Selective muscarinic sensitivity in perfused pancreata of obese Zucker rats

H. C. Lee, D. L. Curry, J. S. Stern

Research output: Contribution to journalArticlepeer-review

4 Scopus citations


Insulin secretion was evaluated in response to the muscarinic agonist, bethanechol, and to the antagonist, atropine, in three-month-old female homozygous lean (Fa/Fa) and obese (fa/fa) Zucker rats, using an in vitro pancreas perfusion. Three doses of bethanechol were used (0.5, 5 or 50 μM). Bethanechol at 50 μM concentration had a significant potentiating effect on glucose-induced insulin secretion in pancreata from both lean and obese rats. There was no effect of atropine (25 μM) on insulin secretion in pancreata from either lean or obese rats. In another study, the perfusate used contained glucose at 75, 125 or 200 mg/dl for the entire 60 min period. Perfusate, with or without bethanechol (50 μM), was infused from 21-40 min, using a side-arm syringe. In general, bethanechol significantly increased insulin secretory rates in both lean and obese rats. Since the pancreas of obese rats secretes more insulin to the same glucose concentration than the pancreas of lean rats, we compared changes in insulin release due to bethanechol in obese and lean rats having comparable basal insulin secretory rates during the 11-20 min period. To produce comparable insulin secretion, glucose levels in the perfusate were kept lower in the obese group (75mg/dl). In the comparably secreting lean group, a glucose level of 200mg/dl was required. We also compared changes in insulin secretory rate due to bethanechol stimulation between groups with comparable insulin secretory rates during the 21-40 min period in the control groups, i.e. 75 mg/dl glucose in the obese group vs. 125mg/dl glucose in the lean group. In either experimental comparison, pancreata from obese rats showed greater changes in insulin secretory rates due to bethanechol than the pancreata from lean rats. The data reveal that there is no intrinsic cholinergic hyperactivity in the pancreata of obese rats. However, when the pancreas is stimulated to secrete insulin at similar release rates, muscarinic receptor modulation in the pancreata from obese rats is hypersensitive to bethanechol. We speculate that this could play a role in the establishment of hyperinsulinemia in obese Zucker rats.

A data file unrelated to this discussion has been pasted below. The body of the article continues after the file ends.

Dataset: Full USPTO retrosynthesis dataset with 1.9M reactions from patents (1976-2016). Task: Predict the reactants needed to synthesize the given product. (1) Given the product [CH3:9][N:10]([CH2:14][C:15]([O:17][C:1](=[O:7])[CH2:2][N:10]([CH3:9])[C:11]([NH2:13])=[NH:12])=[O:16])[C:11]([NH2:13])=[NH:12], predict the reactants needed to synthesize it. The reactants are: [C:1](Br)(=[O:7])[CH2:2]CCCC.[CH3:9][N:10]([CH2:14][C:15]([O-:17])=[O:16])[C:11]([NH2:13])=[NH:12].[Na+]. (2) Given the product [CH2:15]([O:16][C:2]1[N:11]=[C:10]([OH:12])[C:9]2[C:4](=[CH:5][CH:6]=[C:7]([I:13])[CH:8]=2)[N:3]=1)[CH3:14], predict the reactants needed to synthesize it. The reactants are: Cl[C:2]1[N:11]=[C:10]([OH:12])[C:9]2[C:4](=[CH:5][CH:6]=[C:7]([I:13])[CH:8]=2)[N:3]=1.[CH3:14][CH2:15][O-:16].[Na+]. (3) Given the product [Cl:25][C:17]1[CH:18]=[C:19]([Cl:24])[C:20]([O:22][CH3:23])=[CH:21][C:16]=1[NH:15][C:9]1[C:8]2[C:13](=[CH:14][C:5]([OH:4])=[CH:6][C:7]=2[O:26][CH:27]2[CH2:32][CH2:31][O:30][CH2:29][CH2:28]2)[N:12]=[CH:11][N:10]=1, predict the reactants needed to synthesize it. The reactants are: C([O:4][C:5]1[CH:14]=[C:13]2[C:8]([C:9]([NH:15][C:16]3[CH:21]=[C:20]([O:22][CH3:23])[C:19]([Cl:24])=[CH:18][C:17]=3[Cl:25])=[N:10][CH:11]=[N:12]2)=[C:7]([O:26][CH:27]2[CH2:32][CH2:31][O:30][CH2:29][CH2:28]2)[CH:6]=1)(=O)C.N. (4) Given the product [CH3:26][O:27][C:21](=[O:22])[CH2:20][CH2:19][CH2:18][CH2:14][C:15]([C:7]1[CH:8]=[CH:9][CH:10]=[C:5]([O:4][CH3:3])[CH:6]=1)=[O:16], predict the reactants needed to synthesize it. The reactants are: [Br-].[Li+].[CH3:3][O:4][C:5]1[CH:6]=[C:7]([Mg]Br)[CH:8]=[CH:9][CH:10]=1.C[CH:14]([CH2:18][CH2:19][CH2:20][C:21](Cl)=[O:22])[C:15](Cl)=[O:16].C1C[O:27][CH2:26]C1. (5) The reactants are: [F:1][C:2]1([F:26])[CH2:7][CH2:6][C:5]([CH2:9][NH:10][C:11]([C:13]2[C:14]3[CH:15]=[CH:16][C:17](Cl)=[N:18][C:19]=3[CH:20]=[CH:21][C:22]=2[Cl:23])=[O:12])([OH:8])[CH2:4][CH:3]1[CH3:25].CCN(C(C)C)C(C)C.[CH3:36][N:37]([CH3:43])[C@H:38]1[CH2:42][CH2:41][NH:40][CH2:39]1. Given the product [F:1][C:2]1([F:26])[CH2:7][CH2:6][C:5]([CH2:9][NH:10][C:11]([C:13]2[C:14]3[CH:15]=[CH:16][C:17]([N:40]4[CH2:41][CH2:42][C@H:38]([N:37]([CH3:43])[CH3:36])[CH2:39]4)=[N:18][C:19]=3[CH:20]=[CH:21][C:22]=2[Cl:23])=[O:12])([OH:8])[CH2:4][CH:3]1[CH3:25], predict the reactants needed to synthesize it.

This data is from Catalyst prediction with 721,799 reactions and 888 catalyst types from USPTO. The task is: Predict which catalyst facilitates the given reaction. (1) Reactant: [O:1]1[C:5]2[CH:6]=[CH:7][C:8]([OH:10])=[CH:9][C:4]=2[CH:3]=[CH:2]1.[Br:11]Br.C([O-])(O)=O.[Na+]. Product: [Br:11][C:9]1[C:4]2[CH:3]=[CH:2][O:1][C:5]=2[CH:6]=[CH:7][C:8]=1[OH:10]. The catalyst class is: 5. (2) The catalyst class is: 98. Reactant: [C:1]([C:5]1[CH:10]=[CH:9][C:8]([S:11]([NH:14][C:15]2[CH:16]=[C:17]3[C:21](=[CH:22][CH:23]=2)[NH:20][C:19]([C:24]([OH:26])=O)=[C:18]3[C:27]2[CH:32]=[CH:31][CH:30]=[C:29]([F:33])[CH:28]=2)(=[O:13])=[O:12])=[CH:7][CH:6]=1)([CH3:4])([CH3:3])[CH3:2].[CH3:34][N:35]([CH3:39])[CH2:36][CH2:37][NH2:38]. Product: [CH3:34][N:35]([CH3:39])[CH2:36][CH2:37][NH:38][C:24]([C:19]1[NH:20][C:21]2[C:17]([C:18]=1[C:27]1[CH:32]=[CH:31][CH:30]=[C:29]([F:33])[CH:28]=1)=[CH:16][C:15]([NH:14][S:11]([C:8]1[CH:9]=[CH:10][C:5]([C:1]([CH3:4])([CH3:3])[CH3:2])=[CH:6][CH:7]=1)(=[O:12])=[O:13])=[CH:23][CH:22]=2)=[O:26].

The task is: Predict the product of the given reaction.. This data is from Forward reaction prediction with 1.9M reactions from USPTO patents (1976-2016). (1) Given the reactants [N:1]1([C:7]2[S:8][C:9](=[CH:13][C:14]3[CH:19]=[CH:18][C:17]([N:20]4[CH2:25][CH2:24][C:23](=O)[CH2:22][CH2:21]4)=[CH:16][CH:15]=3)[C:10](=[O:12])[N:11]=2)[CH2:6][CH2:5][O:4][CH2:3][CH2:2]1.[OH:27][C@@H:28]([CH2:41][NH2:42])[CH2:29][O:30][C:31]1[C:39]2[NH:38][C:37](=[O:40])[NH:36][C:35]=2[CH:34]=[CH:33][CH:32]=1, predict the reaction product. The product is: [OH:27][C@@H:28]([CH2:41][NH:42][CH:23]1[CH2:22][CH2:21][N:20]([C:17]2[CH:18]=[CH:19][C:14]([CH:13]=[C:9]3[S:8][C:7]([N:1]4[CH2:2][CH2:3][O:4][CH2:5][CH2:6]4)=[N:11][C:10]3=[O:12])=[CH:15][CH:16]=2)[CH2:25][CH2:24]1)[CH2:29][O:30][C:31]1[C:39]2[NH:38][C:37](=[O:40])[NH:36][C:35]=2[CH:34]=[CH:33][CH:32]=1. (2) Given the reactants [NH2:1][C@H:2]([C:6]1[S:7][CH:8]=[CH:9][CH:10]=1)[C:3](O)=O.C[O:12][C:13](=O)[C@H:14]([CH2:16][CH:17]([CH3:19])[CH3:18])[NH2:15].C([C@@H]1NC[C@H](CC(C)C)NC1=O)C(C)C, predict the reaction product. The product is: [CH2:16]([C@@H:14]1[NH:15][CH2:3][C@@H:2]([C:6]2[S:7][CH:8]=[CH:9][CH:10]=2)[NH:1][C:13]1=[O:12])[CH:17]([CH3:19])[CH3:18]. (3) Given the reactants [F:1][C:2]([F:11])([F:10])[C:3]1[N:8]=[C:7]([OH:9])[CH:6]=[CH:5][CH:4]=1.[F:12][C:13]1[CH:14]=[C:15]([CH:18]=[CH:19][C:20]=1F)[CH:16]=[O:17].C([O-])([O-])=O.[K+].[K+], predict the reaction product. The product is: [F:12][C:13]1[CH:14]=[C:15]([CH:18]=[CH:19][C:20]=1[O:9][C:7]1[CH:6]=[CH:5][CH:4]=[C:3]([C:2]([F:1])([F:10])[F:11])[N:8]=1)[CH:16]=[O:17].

Original languageEnglish (US)
Pages (from-to)569-577
Number of pages9
JournalInternational Journal of Obesity
Issue number10
StatePublished - 1993


  • Atropine,
  • Bethanechol
  • In vitro pancreas perfusion
  • Muscarinic receptor sensitivity
  • Obese Zucker rats

ASJC Scopus subject areas

  • Food Science
  • Endocrinology
  • Medicine (miscellaneous)
  • Endocrinology, Diabetes and Metabolism
  • Public Health, Environmental and Occupational Health


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